After the Morning Calm is another anthology of works by Korean adoptees. It is edited by Nancy Fox, adoptive mother, founder of the adoption agency Americans for Internation al Aid and Adoption and past president of the Joint Council on International Children’s Services; and by Sook Wilkinson, PhD, a Korean-American psychotherapist who has worked with adopted Korean children. She is the author of Birth is More than Once: The Inner World of Adopted Korean Children, which you can read my review of here.
The editors acknowledge their debit to Voices from Another Place (see yesterday’s blog for a review), which is a previous anthology of works by adult adopted Koreans which focused on the experiences of the “first generation” of Korean adoptees, those adopted prior to 1976. The editors say that this volume is intended to appeal to adolescent and young adult adoptees as well, and also anyone connected to Korean adoption.
After the Morning Calm does contain several essays by older Korean adoptees as well as adoptees who were older at the time of their adoption, but also includes many essays by adoptees in their twenties and many who were adopted as infants. One writer is 19. Another is 66-year-old Washington State Senator Paull Shin, who was adopted by an American serviceman when he was 18. Shin believes he is the oldest Korean adoptee.
Several of the stories in After the Morning Calm (Morning Calm is a nickname for Korea, much as Japan is often called the “Land of the Rising Sun” tell about reunions with birth families. Two contributions give voice to adoptees with disabilities, including Asia Renning, a teenager with autism who carried the Olympic Torch on a leg of its journey to the Atlanta Games in 1996. We also meet again three contributors from Voices, giving us a chance to learn more about their stories.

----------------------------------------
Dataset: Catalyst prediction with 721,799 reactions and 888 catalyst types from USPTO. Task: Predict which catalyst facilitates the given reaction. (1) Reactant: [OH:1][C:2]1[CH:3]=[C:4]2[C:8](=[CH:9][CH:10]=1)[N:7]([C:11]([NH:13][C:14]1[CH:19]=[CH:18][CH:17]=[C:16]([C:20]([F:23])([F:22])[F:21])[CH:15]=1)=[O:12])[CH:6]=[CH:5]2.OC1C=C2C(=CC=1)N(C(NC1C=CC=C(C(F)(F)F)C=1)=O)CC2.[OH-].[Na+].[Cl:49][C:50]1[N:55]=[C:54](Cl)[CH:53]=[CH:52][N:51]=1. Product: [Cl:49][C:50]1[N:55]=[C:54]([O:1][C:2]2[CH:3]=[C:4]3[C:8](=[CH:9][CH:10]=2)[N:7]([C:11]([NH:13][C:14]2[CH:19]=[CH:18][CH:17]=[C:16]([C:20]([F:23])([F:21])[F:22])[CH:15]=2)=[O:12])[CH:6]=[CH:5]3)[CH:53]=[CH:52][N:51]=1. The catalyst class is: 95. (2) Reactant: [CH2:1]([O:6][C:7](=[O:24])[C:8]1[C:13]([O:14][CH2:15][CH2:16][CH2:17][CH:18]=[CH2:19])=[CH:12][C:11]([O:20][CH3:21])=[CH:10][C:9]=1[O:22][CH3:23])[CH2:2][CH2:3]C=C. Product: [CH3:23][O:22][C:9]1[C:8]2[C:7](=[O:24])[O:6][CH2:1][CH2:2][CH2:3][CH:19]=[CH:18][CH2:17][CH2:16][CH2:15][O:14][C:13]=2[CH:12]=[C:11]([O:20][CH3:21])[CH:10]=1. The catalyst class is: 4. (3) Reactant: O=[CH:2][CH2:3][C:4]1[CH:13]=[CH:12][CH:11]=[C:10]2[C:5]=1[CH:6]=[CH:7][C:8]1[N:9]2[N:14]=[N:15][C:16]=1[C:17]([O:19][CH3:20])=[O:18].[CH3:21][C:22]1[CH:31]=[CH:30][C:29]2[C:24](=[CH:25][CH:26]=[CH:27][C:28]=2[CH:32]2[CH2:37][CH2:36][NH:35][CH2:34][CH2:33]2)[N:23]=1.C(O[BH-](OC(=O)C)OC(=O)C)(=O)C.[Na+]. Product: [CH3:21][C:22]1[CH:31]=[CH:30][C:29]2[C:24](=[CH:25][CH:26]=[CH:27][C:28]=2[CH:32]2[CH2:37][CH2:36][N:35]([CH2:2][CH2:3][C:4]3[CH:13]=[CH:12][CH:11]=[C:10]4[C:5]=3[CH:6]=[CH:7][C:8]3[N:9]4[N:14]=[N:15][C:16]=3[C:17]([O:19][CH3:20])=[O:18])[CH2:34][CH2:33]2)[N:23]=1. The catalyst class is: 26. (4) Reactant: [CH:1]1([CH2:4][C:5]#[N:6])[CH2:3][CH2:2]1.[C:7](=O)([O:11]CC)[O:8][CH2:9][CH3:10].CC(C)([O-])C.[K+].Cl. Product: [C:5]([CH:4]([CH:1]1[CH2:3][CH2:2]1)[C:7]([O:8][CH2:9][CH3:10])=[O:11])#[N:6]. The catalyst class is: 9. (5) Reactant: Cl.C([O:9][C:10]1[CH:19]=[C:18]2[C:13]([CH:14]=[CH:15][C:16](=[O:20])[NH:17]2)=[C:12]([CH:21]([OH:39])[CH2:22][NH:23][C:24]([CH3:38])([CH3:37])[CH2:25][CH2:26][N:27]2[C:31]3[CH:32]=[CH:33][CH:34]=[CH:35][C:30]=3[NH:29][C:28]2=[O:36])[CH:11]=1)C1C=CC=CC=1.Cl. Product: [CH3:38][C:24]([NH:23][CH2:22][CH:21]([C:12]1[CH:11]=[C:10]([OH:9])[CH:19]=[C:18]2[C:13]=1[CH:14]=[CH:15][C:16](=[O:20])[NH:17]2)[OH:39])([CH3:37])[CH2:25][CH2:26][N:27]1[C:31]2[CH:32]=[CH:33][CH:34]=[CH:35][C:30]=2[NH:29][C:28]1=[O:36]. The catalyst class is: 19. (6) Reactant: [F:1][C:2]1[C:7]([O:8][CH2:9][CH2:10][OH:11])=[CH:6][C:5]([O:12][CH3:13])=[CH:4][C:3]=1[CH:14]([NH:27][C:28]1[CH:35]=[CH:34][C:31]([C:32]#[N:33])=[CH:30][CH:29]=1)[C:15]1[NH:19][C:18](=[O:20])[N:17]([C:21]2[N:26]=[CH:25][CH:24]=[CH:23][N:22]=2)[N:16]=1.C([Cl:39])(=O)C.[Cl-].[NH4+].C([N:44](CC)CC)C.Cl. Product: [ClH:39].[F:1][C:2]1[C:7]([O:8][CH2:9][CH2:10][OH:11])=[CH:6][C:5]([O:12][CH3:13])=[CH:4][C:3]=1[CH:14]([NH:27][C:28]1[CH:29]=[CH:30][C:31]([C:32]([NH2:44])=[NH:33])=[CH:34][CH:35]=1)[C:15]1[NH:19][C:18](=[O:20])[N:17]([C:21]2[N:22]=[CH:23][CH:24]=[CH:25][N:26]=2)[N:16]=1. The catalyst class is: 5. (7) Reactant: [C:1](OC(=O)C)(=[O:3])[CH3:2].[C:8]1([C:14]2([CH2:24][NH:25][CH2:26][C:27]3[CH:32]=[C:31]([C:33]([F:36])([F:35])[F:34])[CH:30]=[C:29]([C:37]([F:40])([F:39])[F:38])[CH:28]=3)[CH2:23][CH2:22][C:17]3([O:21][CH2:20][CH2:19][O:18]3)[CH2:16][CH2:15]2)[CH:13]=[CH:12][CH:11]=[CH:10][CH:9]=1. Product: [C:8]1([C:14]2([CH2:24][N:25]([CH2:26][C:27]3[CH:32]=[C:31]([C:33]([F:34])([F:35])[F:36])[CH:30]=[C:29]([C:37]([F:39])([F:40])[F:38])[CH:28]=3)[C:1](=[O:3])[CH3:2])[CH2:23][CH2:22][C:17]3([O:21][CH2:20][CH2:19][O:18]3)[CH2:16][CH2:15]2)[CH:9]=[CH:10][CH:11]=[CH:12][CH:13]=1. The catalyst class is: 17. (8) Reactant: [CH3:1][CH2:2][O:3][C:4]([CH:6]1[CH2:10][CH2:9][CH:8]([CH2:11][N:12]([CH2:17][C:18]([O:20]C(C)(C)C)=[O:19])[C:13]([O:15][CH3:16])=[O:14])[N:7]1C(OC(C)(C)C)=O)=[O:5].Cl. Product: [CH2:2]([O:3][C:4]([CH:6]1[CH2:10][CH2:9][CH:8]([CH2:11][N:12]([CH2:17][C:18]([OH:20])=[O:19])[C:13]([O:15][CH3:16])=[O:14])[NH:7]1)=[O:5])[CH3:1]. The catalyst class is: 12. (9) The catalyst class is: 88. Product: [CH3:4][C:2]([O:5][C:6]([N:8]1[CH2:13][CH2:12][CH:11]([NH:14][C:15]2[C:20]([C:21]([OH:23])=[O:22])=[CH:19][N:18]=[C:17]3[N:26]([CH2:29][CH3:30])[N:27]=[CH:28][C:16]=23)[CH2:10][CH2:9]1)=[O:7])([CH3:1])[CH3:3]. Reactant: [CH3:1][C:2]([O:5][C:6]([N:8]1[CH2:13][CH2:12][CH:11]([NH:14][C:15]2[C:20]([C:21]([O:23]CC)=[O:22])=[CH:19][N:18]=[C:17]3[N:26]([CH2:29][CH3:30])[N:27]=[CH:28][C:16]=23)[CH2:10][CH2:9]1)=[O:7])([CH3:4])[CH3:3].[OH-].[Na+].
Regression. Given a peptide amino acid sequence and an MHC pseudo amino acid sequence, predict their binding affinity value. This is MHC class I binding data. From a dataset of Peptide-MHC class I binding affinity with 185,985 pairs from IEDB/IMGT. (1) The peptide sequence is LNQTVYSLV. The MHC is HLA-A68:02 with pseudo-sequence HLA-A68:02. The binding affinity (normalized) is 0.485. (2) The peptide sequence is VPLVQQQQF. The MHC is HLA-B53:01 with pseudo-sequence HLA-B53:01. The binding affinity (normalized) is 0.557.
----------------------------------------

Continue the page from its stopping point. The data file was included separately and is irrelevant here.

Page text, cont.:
Another interesting contribution is a piece by an adult adoptee who has also adopted from Korea, in which she intersperses some of her earliest experiences with her new adoptive family with her first encounters with her daughter.
Still another interesting entries include the story of the Korean-American adoptee who founded MPAK (Mission to Promote Adoption in Korea), which works to encourage Koreans to adopt; and a series of letters between an American Korean adoptee who learns that his birth sister was adopted to Norway, their birth parents, and the American adoptive parents.
After the Morning Calm focuses on essays, letters and poetry. It does not include adoptees’ artwork as Voices does, except for the front cover design.
Please see this related blog: